Before MARIS, GOODRICH and KALODNER, Circuit Judges.
Plaintiff, Ark-Tenn Distributing Corporation, entered into a contract with U-Need-A-Vendors, Inc. ("Vendors") whereby the latter was to manufacture certain vending machines to be purchased and distributed by the plaintiff. Under the terms of the contract, plaintiff turned over to Vendors the sum of $5,000 which was to be held in trust during the period of the agreement. Vendors was to pay itself from this fund $5.00 for each machine completed and delivered to plaintiff, and at the termination of the contract "* * * any portion of the $5,000 advanced which * * * (had) at that time not been depleted and/or exhausted by the delivery of machines * * * (was to) immediately be repaid to the distributor." Vendors having defaulted on the contract, plaintiff brought suit to recover the fund, and on March 14, 1949, obtained a judgment against Vendors for $4,875. Execution was issued and returned unsatisfied.
Plaintiff then sued Harry Breidt, president of Vendors, and Jacob Breidt, its treasurer (now deceased), upon the ground that they, or one of them, converted and appropriated, or caused to be converted, the trust fund above described. The District Court for the District of New Jersey determined (1) the $5,000 was held by Vendors as a trust fund, (2) a conversion resulted when the fund was co-mingled with other corporate assets of Vendors, (3) Harry Breidt was a "dummy officer" of Vendors and did not participate in its operation and had no knowledge of the conversion or opportunity to discover it, and (4) Jacob Breidt was in control of the operations of Vendors; and accordingly concluded under applicable New Jersey decisions*fn1 that the estate of Jacob Breidt was liable for the converted trust fund and Harry Breidt was not liable.*fn2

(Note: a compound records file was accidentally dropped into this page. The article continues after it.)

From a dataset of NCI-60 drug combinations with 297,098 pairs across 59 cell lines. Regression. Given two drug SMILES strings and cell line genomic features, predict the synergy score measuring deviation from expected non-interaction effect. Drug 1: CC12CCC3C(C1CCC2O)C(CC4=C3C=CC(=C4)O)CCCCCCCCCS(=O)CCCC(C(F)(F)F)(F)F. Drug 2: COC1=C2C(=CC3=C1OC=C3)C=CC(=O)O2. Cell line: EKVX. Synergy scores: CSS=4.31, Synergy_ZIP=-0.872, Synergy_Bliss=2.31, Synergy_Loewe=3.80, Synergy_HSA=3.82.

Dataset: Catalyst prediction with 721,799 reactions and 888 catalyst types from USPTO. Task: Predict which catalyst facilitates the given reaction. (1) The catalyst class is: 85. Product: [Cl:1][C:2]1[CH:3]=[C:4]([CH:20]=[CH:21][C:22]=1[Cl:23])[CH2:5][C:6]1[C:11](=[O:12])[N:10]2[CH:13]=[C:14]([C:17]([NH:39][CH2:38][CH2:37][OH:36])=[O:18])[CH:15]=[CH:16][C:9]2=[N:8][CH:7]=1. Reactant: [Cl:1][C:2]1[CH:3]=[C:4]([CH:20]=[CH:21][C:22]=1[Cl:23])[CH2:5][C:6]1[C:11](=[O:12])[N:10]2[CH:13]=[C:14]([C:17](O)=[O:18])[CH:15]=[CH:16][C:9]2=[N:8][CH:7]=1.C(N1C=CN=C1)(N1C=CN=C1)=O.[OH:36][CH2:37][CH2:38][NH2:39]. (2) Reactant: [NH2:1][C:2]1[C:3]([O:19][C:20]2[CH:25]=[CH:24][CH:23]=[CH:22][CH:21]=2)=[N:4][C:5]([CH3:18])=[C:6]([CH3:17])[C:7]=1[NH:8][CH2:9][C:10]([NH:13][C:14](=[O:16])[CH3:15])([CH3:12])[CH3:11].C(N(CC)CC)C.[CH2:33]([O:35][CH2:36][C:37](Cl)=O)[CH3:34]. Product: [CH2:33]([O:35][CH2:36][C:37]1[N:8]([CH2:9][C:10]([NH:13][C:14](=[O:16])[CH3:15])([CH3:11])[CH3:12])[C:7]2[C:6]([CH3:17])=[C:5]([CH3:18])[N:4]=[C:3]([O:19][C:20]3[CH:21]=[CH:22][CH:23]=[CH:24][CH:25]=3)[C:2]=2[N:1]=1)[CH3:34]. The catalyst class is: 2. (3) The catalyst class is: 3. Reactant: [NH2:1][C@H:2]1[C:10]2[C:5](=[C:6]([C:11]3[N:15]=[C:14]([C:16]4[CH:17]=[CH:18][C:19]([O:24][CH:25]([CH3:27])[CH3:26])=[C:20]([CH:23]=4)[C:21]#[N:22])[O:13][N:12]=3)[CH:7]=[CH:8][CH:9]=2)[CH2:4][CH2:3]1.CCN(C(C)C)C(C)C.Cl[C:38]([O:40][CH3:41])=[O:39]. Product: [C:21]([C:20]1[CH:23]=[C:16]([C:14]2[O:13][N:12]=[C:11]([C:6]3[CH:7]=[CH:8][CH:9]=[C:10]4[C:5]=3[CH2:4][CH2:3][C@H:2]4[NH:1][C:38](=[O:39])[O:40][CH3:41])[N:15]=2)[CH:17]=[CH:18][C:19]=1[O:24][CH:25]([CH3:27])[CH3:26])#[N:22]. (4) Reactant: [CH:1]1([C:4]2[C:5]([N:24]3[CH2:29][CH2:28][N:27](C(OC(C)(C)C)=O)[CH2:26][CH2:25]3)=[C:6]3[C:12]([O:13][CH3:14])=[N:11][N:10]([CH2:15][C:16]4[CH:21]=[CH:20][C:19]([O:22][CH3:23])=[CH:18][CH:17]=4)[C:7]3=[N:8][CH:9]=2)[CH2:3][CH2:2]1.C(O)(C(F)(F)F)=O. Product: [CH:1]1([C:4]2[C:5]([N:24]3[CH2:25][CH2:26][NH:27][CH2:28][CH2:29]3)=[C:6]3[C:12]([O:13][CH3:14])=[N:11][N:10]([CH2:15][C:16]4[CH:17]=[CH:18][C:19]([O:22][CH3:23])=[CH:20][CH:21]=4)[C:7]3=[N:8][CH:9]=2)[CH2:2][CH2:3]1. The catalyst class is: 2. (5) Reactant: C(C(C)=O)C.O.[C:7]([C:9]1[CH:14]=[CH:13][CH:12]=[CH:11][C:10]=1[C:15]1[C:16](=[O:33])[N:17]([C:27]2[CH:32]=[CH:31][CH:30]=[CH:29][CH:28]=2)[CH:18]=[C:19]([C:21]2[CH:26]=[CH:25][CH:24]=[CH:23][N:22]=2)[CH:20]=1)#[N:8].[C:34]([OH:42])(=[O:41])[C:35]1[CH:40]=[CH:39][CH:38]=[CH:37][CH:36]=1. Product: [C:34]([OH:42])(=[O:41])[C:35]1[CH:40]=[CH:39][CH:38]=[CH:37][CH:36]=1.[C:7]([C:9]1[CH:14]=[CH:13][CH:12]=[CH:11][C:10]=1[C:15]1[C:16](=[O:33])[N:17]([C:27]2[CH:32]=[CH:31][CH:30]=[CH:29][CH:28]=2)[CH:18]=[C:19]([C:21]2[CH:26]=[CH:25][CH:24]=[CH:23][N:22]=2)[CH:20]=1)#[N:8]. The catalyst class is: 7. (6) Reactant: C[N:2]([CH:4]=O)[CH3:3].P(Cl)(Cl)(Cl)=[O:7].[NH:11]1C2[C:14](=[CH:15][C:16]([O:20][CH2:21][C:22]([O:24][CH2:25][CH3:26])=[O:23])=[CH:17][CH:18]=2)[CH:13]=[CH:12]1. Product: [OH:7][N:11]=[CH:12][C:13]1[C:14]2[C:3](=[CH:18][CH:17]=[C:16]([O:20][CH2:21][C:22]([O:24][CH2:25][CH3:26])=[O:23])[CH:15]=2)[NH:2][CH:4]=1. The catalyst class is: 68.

Plaintiff appealed from that part of the District Court's Order which directed that judgment be entered in favor of the defendant, Harry Breidt; the estate of Jacob Breidt appealed from that part of the Order directing that judgment be entered in favor of the plaintiff against the estate of Jacob Breidt.
Plaintiff contends that the District Court erred in permitting over plaintiff's objection evidence that Harry Breidt did not participate in the management of Vendors. This contention is based, in the main, on the following facts: (1) in each of the three answers filed by the defendants' attorney there are averments that Harry and Jacob Breidt were president and treasurer, respectively, of Vendors; (2) in the reply to plaintiff's request for admissions there is an admission that the defendants were officers of Vendors; (3) item six of the Stipulation of Facts states that Harry and Jacob Breidt were president and treasurer, respectively of Vendors. Putting aside the fact that Harry Breidt did not sign any of the foregoing papers, an admission that one is an officer of a corporation is a far cry from admitting that one is active in its corporate affairs. As the District Court stated there are many corporation presidents who have neither financial investment in nor managerial duties with respect to corporations of which they are the nominal head. But, even if the statements are construed to amount to admissions by Harry Breidt of active participation in the corporate affairs of Vendors, under the Federal Rules of Civil Procedure, 28 U.S.C., technical considerations will not be allowed to prevail to the detriment of substantial justice, 2 Barron and Holtzoff, Federal Practice and Procedure § 837 (1950); 4 Moore, Federal Practice, § 36.08 (2d ed.1950) and admissions or denials in response to a request for admissions stand in the same relation to the case that sworn testimony bears. Beasley v. United States, D.C.E.D.S.C.1948, 81 F.Supp. 518. Since the evidence is not contradicted by the plaintiff that Harry Breidt took no active part in the management, operation or control of Vendors there is ample support for the conclusion of the District Court that Harry Breidt was not guilty of a conversion.
Likewise, there is sufficient support in the record to warrant the finding that Jacob Breidt was in complete charge of the business of Vendors. This was sufficient to raise a prima facie case against the defendant Jacob Breidt, which was not rebutted. Hirsch v. Phily, 1950, 4 N.J. 408, 73 A.2d 173.